Chev Chelios is a bad, bad man. Which is probably why someone just smashed him over the head with a baseball bat and then injected him with the “Beijing Cocktail”, a synthetic drug that will surely kill him in a few minutes — unless, of course, he keeps his adrenaline pumping, in which case he will continue to survive…for a bit. Clocking in at a vicious 78 minutes sans closing credits, Mark Neveldine and Brian Taylor’s “Crank” is one of those few movies that can justly claim that its commercials do the actual film justice. In fact, this isn’t really a movie; it’s a 30-second trailer for a movie expanded into 78 minutes.
Jason Statham (“The Transporter” films) stars as Chev, a Los Angeles-based hitman (who just happens to be a Brit) who wakes up to a freshly recorded DVD authored by lowlife thug Verona (Jose Pablo Cantillo) informing Chev of his current predicament. Off Chev goes in search of Verona, finding little help in crime boss Carlito (Carlos Sanz), who seems to indicate that he approves of Verona’s targeting of Chev. Luckily for our embattled hero, he does get serviceable assistance from an underworld doctor (Dwight Yoakam) and his blond girlfriend Eve (Amy Smart), who thinks Chev is a videogame programmer, which in itself is a bit of a stretch. Has she seen Chev? Videogame programmers don’t look like that, doll.
“Crank” begs not to be taken seriously from the very first frame, when a rather odd variation of Quiet Riot’s “Bang Your Head” plays over the opening credits, which itself looks a bit like the screen of an ’80s arcade game. From there, things progresses into stranger but incredibly fun territories. Written and directed by first-timers Neveldine and Taylor, “Crank” is the very definition of action packed and fast-paced. Like its main character, the film almost never stops for a breather, and is constantly moving at speeds too great for the average movie.
There is something to be said about the sheer lunacy of “Crank”, including a brilliant scene where Chev is on the phone with the L.A.-bound Yoakam, all the while he’s being chased by a legion of cops. Moments later, and without fanfare, Chev swerves his vehicle into a mall, crashes into the mall, drives wildly through it, and then gets upended when he hits the escalators, forcing him to continue fleeing on foot — all the while still talking to Yoakam on the phone. “Crank” is filled with such unpredictable and completely ludicrous moments, and when Eve enters the picture, you just know crazy sex isn’t far behind.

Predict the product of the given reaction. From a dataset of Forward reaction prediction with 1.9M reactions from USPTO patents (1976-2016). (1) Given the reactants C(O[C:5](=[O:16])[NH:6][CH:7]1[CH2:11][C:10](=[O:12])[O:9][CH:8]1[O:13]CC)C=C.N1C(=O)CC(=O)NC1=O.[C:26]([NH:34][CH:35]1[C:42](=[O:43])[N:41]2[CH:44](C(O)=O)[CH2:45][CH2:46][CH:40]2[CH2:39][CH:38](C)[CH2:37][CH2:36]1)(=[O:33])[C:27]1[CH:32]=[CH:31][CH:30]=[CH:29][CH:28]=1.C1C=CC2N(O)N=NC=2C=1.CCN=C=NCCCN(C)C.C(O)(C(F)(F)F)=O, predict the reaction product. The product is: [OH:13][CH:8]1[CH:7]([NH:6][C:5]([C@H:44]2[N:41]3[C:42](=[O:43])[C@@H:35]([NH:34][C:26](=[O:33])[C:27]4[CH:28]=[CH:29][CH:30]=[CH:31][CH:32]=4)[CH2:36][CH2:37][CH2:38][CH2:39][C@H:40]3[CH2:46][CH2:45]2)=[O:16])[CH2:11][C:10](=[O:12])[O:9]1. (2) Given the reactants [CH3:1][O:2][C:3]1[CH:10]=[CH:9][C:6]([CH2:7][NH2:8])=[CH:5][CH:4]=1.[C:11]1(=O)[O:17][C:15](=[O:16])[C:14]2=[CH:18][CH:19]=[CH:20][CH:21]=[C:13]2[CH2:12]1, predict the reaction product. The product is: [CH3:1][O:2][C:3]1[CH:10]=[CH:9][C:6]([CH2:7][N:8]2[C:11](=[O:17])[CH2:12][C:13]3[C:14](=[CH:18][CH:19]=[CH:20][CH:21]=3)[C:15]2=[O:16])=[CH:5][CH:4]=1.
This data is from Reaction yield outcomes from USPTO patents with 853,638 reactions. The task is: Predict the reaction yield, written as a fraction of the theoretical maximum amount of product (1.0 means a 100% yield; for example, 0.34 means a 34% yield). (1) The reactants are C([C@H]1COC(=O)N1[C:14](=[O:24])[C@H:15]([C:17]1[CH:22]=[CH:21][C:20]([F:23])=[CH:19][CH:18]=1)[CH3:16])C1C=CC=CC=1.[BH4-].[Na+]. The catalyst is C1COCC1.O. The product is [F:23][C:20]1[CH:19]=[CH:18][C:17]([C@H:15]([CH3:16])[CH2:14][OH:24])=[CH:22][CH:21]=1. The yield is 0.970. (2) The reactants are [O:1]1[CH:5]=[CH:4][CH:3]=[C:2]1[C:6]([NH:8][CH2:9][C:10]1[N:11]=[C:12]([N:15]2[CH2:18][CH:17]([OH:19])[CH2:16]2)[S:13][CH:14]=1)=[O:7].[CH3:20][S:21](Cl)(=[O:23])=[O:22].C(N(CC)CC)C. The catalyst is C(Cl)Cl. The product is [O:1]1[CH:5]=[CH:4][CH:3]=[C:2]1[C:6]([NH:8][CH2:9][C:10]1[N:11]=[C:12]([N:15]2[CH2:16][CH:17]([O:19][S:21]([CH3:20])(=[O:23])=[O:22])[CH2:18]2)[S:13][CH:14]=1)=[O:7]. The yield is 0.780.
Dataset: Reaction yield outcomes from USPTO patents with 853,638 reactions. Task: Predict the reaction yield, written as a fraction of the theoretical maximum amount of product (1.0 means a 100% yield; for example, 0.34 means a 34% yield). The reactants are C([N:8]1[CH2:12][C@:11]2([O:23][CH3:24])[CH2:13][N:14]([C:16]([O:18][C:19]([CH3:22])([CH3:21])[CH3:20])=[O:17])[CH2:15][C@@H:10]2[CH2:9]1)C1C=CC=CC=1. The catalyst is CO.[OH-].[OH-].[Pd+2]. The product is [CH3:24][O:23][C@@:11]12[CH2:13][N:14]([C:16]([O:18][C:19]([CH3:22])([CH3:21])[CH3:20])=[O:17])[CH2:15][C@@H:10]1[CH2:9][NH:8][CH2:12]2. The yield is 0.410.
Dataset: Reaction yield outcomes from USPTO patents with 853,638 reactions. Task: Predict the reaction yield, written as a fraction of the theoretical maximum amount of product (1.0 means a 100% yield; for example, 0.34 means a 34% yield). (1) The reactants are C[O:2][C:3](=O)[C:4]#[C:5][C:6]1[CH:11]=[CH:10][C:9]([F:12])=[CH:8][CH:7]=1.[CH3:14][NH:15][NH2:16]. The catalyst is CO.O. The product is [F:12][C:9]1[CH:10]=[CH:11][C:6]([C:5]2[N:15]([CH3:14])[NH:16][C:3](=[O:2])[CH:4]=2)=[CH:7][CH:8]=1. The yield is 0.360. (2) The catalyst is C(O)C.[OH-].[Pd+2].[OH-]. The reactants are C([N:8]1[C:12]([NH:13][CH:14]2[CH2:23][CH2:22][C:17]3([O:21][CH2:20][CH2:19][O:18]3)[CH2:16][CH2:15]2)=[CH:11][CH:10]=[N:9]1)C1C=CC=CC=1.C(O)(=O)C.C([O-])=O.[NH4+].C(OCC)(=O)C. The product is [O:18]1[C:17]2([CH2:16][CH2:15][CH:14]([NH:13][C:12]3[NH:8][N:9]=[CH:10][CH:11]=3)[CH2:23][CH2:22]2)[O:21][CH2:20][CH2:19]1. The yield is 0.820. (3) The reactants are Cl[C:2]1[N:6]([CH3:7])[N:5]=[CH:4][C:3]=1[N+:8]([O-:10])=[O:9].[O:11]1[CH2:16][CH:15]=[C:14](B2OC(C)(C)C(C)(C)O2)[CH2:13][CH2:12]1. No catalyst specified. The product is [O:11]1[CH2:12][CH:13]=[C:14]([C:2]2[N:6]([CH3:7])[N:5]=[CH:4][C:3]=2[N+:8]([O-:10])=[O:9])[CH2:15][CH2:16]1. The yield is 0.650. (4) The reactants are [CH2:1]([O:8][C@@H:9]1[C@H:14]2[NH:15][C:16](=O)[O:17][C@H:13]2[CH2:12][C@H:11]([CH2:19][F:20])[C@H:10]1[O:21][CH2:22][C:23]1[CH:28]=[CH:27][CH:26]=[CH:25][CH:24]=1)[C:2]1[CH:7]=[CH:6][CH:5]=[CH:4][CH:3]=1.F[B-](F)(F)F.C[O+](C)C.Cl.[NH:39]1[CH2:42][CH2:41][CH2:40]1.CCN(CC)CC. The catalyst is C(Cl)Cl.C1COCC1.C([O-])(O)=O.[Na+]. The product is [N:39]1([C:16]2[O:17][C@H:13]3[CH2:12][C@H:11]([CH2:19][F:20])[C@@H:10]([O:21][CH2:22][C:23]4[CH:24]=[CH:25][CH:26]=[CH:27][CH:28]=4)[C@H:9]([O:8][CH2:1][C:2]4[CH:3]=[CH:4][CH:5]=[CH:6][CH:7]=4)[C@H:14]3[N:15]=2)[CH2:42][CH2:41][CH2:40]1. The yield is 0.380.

There is not a whole lot of story to “Crank”, but that isn’t really an issue. A movie like this is set in motion by a simple premise that is played to the very end. That is very much the case here, as the script by Neveldine and Taylor is full of tongue-in-cheek jokes, including zoom-in CGI shots of different locations in L.A., complete with the Google Earth logo plastered in the lower right hand corner. Needless to say, camera tricks abound in “Crank”, with a number of interesting editing effects. The film is jam packed with goodies that a second viewing would probably not be such a bad idea. This is one of those times when the background is just as fun as the action in the foreground.
As our run-amok lead, Jason Statham is in fine form. I doubt if the script was written specifically for Statham, as he is possibly too physical for the role that the effect of his wild crusade through L.A. is not nearly as effective as it could have been if, for instance, Chev Chelios was played by an actor of less physicality. The movie uses Statham’s obvious Englishness to provide a number of good jokes, and Statham certainly gives it his all, including a long sequence where he flees the cops while wearing nothing but a flapping hospital gown, socks, and sneakers. Where does he keep his constantly ringing cellphone? In one of his socks, of course, which also just happens to be black. “Crank” is filled with such goofy visual gags, and bravo to Statham for letting it all literally hang out.
“Crank” is 78 minutes of great adulterated and politically incorrect fun. At one point, Chev carjacks a taxi by throwing its Middle Eastern driver to the ground and shouting, “Al Qaeda!”, which results in a couple of old ladies beating up the poor driver. The film has a fun supporting cast, including Dwight Yoakam as the underworld doctor. Yoakam is always fun to watch, but he really seems to be having a ball here. Likewise with Amy Smart, whose somewhat ditzy character is nevertheless cute enough that we might just believe Chev would willingly give it all up for her. And indeed, some of the film’s best moments are those little quick glimpses of Chev’s affections for her. The guy may be a psychotic killer, but he really does seem to love the ditzy blonde.
Mark Neveldine, Brian Taylor (director) / Mark Neveldine, Brian Taylor (screenplay)
CAST: Jason Statham …. Chev Chelios
Amy Smart …. Eve
Jose Pablo Cantillo …. Verona
Efren Ramirez …. Kaylo
Dwight Yoakam …. Doc Miles
Carlos Sanz …. Carlito
Reno Wilson …. Orlando